The marriage to Princess Mary is tantalizing, but it is not the only interesting part of this story. James Hamilton’s first wife was Lady Euphemia Graham, the daughter of Patrick Graham, Earl of Strathearn in right of his wife, and Euphemia Stewart, Countess of Strathearn in her own right. In the early 1440s, with the deaths of all the male Stewarts descended from King Robert II – and lingering questions about the legitimacy of the senior Stewart line represented by the king – it was the younger Euphemia’s brother Malise, the exiled (1st) Earl of Menteith, who had the best claim to the throne. The Douglas brothers, powerful magnates in the making, were then Menteith’s heirs; following their execution, their sister Lady Margaret Douglas, the Fair Maid of Galloway, would be an important figure at the Scottish court.[9]

Reckless as the Douglas brothers undoubtedly were, as rich and powerful as the Douglas clan was, danger stalked these young men from their mother’s family, too.

Reckless as the Douglas brothers undoubtedly were, as rich and powerful as the Douglas clan was, danger stalked these young men from their mother’s family, too. Their maternal great-uncle, after all, murdered the king’s father; their mother’s brother was surprisingly close to the throne, and as Euphemia’s heirs William and David Douglas were themselves vulnerable to the shifting sands at James II’s court. By this important marriage to Lady Douglas, then, Hamilton – and his grandfather – were linked afresh to the incessant infighting of the Scottish nobility.

As for the Dowager Countess of Douglas, marrying Hamilton – significantly younger than her first husband, and probably younger than Euphemia herself – linked her to the rising power of the Livingstons, although that, as we have seen, proved comparatively fleeting. How did she feel, though, greeting her new husband’s powerful grandfather, when he was, effectively, the man who caused her sons’ deaths? Notice, too, that he did not seek absolution for the act.

And then one must pause and consider that, in the Scotland of King James II, during the regency of Sir Alexander Livingston, one might have had few options for matrimony if one were too delicate about consanguinity or death at the hands of a family member…


[1] William Douglas, 6th Earl of Douglas (ca. 1423-1440) married Lady Janet Lindsay, daughter of David Lindsay, 3rd Earl of Crawford.

[2] Sir Malcolm Fleming (d. 1440) married Lady Elizabeth Stewart, daughter of Robert Stewart, Duke of Albany, by his second wife. Lady Elizabeth was a first cousin of King James I and Archibald Douglas, 5th Earl of Douglas.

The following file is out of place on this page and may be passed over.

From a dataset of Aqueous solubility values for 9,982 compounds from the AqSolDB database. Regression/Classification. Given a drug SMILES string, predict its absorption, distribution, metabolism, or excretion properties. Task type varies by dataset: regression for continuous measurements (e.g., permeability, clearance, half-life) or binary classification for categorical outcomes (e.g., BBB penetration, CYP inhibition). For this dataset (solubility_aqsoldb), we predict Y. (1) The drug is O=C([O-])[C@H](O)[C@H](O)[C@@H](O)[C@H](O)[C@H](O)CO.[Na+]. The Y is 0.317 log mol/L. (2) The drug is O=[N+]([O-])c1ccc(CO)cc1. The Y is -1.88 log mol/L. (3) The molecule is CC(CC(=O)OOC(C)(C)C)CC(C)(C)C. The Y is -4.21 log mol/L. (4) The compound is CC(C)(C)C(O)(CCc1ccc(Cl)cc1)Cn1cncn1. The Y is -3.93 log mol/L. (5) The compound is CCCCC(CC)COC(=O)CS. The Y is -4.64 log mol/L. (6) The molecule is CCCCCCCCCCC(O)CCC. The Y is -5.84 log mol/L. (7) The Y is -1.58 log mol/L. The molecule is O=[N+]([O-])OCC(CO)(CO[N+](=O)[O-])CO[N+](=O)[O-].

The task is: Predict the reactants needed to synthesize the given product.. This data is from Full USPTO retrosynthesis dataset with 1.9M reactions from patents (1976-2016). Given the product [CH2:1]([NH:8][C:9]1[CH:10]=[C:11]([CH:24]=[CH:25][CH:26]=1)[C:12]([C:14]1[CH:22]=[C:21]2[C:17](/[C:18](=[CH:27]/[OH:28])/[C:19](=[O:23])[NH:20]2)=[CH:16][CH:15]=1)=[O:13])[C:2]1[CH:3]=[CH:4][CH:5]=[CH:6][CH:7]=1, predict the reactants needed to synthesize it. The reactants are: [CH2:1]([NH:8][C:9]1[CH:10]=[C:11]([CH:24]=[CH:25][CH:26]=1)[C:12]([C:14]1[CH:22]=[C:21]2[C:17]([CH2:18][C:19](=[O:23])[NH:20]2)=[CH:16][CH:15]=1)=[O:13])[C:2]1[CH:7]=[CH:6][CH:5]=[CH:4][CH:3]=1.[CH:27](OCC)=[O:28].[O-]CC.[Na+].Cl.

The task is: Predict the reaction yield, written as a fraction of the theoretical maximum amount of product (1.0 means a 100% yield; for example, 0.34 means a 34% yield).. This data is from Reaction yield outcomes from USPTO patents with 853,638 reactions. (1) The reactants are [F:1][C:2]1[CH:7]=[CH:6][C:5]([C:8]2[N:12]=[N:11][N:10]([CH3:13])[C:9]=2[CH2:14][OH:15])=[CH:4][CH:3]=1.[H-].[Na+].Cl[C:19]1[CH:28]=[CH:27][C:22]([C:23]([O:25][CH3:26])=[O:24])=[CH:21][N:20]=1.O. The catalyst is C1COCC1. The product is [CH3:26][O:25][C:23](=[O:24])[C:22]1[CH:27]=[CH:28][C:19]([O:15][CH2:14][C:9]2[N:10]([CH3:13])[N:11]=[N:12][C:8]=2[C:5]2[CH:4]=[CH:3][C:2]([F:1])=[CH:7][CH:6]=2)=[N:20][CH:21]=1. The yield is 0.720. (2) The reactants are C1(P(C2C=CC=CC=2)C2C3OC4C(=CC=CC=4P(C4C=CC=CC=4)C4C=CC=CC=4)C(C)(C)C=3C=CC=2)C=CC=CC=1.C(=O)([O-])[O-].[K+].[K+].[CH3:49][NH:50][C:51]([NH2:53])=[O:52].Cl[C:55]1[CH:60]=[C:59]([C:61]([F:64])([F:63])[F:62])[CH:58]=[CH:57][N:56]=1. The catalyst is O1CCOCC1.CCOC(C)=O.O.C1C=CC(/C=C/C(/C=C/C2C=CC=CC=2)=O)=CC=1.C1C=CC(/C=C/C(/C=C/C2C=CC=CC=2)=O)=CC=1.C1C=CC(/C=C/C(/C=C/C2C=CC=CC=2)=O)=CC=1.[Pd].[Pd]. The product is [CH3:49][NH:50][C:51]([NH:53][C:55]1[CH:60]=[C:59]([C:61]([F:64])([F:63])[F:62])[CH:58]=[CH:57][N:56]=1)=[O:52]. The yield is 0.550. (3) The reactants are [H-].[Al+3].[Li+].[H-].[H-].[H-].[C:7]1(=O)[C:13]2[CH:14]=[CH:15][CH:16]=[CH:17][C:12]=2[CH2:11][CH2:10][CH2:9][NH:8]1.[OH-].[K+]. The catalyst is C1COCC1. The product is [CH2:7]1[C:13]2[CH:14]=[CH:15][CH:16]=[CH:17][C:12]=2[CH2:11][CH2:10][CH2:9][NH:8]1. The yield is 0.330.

[3] King James II (1430-1460) reigned 1437-60.

[4] Archibald Douglas, 5th Earl of Douglas (ca. 1391-1439), was the son of Archibald Douglas, 4th Earl of Douglas, and Margaret Stewart, daughter of King Robert III. One of Margaret’s sisters married James Douglas, 1st Lord Dalkeith, the brother of Sir Alexander’s stepmother Agnes Douglas (and Lord Hamilton’s grandmother Jacoba Douglas).

[5] Edwin Brockholst Livingston, The Livingstons of Callendar and Their Principal Cadets: The History of An Old Stirlingshire Family (Edinburgh: Printed at the University Press by T. and A. Constable, 1920), 43.

[6] Later the 1st Lord Fleming, he married Lady Janet Douglas, daughter of James Douglas “the Gross,” 7th Earl of Douglas. James had previously married Lady Beatrice Stewart, a daughter of the Duke of Albany by his first wife, the Countess of Menteith, and a half-sister of Lady Elizabeth Stewart, the wife of Sir Malcolm Fleming.

[7] The Douglas estates passed to the 7th Earl, the Douglas brothers’ great-uncle, and the “non-forfeiture has been attributed to the fact that James the Gross … connived in the execution of his nephew[s]” (Livingston, The Livingstons of Callendar, 43-44).

[8] Ibid., 60, 62-63.

[9] Perhaps inevitably, she married her cousin the 8th Earl of Douglas, son of the 7th Earl and brother of Lady Janet Douglas, wife of the 1st Lord Fleming (and daughter-in-law of Sir Malcolm Fleming).

Scott C. Steward

About Scott C. Steward

Scott C. Steward has been NEHGS’ Editor-in-Chief since 2013. He is the author, co-author, or editor of genealogies of the Ayer, Le Roy, Lowell, Saltonstall, Thorndike, and Winthrop families. His articles have appeared in The New England Historical and Genealogical Register, NEXUS, New England Ancestors, American Ancestors, and The Pennsylvania Genealogical Magazine, and he has written book reviews for the Register, The New York Genealogical and Biographical Record, and the National Genealogical Society Quarterly.View all posts by Scott C. Steward